Not that they would accept a loss-making business, but the amount of profit they make often is clearly not their primary driving force.
So, what about backyard breeders then?
Many "backyard" breeders don't have a business model at all, but a lucky (or forced-upon!) one-off situation, or at least one that's too rare to make it a business.
In most cases they have not planned what to breed: i.e. which dam should mate with which sire, and for what reasons, in order to get what kind of offspring.
In particular, backyard breeders don't have the means to choose their breeding stock, they simply go with what they have, without making an investment to get the right dam and sire mate.
Quite literally, they take whatever they find on the street.
This isn't always bad though: In fact, you may be lucky and you find a healthy and well socialized smaller pet dog at backyard breeders - if you know where to look.
However, to find a healthy and well socialized German Shepherd that way is rather unlikely.
Because the German Shepherd breed deteriorates quickly when you mate the wrong dam and sire. You can even see that without squinting.
Further, the German Shepherd is a quite large and strong dog breed, with a strong will and determination.
Result of all: If you get the genetic match wrong, if you make it worse, and if you save on comprehensive puppy socialization, then you may end up with an adult German Shepherd that is anything between aggressive and uncontrollable for you.
Instead of a dog that guards you and follows your direction - which likely is what you wish to get?
Dog Rescue Center
Finally dog rescue center is a completely different story: Their aim is to run cost-effective, not to make a profit.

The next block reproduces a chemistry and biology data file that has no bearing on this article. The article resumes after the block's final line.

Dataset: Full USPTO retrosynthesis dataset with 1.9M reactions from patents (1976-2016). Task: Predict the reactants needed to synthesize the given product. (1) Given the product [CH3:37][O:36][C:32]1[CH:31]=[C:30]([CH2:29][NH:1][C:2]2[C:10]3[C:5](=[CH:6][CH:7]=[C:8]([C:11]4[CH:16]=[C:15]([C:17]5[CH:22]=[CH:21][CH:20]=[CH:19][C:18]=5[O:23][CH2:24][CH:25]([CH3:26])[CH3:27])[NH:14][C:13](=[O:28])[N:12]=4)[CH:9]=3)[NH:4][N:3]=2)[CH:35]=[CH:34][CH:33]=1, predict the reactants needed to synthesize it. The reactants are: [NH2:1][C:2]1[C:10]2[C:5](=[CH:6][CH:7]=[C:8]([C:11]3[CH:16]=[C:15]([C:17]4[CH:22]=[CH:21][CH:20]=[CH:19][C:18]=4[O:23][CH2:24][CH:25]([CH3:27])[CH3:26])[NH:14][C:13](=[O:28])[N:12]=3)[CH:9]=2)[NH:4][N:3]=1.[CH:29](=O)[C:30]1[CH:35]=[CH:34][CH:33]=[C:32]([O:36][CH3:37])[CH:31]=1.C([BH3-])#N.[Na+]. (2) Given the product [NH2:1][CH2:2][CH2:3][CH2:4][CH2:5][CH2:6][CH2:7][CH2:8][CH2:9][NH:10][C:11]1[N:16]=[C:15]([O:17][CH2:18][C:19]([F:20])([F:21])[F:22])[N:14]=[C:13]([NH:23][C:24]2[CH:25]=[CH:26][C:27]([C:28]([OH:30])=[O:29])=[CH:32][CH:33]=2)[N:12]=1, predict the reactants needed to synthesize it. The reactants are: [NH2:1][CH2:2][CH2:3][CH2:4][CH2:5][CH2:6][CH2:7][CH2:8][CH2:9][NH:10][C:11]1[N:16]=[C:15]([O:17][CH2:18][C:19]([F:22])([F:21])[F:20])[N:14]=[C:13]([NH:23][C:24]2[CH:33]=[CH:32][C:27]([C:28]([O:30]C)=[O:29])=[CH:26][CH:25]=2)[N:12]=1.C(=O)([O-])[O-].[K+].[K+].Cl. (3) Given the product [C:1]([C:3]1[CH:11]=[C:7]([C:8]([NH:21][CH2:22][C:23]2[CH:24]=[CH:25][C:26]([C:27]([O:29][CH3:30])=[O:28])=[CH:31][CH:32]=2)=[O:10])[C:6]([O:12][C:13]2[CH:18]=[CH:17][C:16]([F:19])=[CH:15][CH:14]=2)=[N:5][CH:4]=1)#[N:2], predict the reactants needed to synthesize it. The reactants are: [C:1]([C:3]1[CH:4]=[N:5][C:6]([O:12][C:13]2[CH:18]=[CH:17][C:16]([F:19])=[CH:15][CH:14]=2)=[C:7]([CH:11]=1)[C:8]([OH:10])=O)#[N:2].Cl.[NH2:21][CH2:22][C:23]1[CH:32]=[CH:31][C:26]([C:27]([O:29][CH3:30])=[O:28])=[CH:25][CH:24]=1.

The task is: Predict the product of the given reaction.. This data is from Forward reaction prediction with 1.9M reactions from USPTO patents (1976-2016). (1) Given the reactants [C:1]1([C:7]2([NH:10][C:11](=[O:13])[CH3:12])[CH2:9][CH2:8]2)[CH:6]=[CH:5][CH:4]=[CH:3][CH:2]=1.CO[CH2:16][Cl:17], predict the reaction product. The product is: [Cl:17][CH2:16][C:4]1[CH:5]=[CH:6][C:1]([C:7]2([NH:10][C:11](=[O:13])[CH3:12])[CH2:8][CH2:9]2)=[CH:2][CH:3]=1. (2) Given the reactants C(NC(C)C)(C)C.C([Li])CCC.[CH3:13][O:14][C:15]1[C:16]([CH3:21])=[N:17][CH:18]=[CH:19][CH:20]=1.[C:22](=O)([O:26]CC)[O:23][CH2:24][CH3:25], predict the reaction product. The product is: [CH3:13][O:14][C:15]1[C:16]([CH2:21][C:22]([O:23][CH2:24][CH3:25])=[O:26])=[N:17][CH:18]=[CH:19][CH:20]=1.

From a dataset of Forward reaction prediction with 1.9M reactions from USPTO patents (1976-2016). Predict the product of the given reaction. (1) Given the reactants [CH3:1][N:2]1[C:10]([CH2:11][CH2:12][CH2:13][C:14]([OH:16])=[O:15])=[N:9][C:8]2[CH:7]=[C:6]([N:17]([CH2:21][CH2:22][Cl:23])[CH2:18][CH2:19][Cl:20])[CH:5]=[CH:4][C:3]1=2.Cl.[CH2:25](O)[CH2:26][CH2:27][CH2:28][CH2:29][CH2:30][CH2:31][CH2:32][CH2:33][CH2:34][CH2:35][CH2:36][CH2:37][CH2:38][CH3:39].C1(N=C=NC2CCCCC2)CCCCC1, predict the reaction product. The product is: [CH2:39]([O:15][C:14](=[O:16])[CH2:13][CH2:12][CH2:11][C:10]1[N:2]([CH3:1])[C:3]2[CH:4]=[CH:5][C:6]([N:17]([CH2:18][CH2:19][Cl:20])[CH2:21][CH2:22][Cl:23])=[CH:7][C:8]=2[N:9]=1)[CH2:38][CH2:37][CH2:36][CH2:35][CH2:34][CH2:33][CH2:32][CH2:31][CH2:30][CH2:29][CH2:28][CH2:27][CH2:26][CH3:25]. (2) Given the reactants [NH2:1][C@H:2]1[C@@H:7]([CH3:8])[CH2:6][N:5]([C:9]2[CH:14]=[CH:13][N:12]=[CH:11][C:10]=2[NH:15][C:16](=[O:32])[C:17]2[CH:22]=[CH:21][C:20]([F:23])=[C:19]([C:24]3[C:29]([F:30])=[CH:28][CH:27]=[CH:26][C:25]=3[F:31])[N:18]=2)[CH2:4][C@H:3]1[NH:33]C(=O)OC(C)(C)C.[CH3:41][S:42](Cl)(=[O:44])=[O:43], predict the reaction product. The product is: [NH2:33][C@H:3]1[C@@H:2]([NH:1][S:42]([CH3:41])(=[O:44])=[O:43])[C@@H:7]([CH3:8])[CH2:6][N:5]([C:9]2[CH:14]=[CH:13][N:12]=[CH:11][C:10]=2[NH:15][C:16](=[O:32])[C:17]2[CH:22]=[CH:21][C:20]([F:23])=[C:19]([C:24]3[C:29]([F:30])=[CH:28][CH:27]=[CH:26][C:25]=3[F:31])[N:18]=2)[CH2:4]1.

They get the dogs for all kinds of reasons why the prior owner abandoned the dog.
For you it's important to know that in the majority of cases a dog is abandoned not because of health issues or behavioural issues of the dog, but because of isolated issues of the prior owner.
Before a dog rescue center releases a dog for adoption, they will generally undertake a full health-screening of the dog and test the dog's status of socialization.
While it naturally is rare that you will find a top-of-the-breed dog with an optimal genetical heritage at a rescue center, it is very likely that you will get a healthy dog, waiting to be trained and in need of lots of love to overcome the stress of changing home twice or more!
Thanks to the world's largest dog lifestyle database maintained by the Cynology Hub MyGermanShepherd.Org we can say for sure that generally rescue dogs are significantly healthier than non-rescue dogs.
If the case, the dog rescue center will openly tell you if they are aware of any issues with the dog: Because they will try to avoid that the dog has to go through the emotional stress of changing home yet again.
So, a rescue center normally will not entice you to adopt a dog if they feel you may not be committed to the dog or not able to handle the dog for life.
All the other sources normally will.
Other important considerations
When you get a chance to visit a breed show or conformation show or dog competition, do it.
Not only will you get an impression of the breed's standards, you may afterwards also have a chance to see some breeders or handlers with the dogs point-blank: Maybe you can even talk to some of them - who otherwise you would never meet because they may live far away and visited specifically for the show or competition.